The Seine flows through the centre. On the sky are various figures, including a horse, a rooster, a herring or flying fish, a princess rushing in with arms raised, and a fiddler playing the guitar as a girl, presumably his lover, watches in close proximity.

At the centre of all these is a woman with a bouquet in her hands. Floating figures and bouquet of flowers betray Chagall’s hallmark style, and is an instant giveaway to identify his painting.

Marc Zakharovich Chagall is a renowned Russian-French artist, and one of the early modernists.

On the Roof of Paris Is is an iconic representation of Chagall’s distinctive style of using brash colours and fairy-tale imagery. The painting also resonates with his characteristic style of exploring the pictorial space and creating a volume using faceted panes.

Chagall is also at his best in using stylistic tricks to give his objects a veneer of modernity. The painting has wit, imagination and formal adventurousness written all over it.

True to most of Chagall’s paintings which are noted for its deep symbolism, “On the Roof of Paris” is also deep in symbolic meaning. Eiffel Tower, up is the sky is often associated with freedom, though it is a natural fit to the Paris skyline anyway. The horse too symbolises freedom. The rooster typically symbolise love and sex.

Much of Chagall’s imagery and underlying theme betrays wistful images of Eastern European Jewish culture, a throwback to the painter's early life in Russia. “on the roof of Paris” is no exception, with the Herring commemorating Chagall's father work in a fish factory.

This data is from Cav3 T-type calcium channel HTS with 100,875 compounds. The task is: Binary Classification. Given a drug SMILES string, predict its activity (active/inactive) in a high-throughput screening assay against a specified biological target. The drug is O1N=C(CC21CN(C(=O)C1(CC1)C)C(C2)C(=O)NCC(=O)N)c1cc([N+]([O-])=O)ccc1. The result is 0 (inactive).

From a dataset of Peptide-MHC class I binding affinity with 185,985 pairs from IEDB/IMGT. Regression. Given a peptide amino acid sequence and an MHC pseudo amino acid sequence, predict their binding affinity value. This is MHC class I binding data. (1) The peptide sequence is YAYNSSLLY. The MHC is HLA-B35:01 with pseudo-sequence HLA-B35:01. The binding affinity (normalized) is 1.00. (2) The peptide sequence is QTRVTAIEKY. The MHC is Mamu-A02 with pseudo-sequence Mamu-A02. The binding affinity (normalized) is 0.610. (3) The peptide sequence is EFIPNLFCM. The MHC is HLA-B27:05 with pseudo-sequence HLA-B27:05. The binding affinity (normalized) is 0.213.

The depiction of the fiddler is also a throwback to Chagall's hometown of Vitebsk, where it was customary for a fiddler to make music at key events, such as birth, death, and weddings. Here the connotation is love. However, Chagall himself denies any intended symbolism, leaving each viewer is left to interpret his works according to their own taste.

On the Roof of Paris is a perfect addition to Marc Chagall’s famous 1913 painting “Paris through the window.” Here too the Eiffel Tower, representing freedom, is the distinctive landmarks, set amidst scores of mansard roofs of anonymous buildings.

Inside the window, a human-headed cat perches on the window and stares, a blue-faced, Janus-headed man lurks in a corner. Outside, a parachute-jumper descends as two figures float past, and an upside down train rolls by.

Chagall, the “painter-poet” had little art training before he moved to Paris in 1911, and started on his masterpieces, such as “I and the Village” (1911,) “Half past three” (1911,) “Paris Through the Window” (1913,) "The Promenade" (1918,) “Over the town” (1918,) and more. Through these and later works, Chagall established himself as a leading member of the avant-garde. He toyed with several radical modernist styles, such as Cubism and Surrealism, and worked in an abstract style, all the while remaining deep rooted in figurative and narrative art.

Chagall’s long career spread over seven decades made him among the most familiar and internationally recognised artists among the "School of Paris" group of modernist painters. Works such as “Paris through the Window,” and “On the Roof of Paris” have gone a long way in establishing his reputation.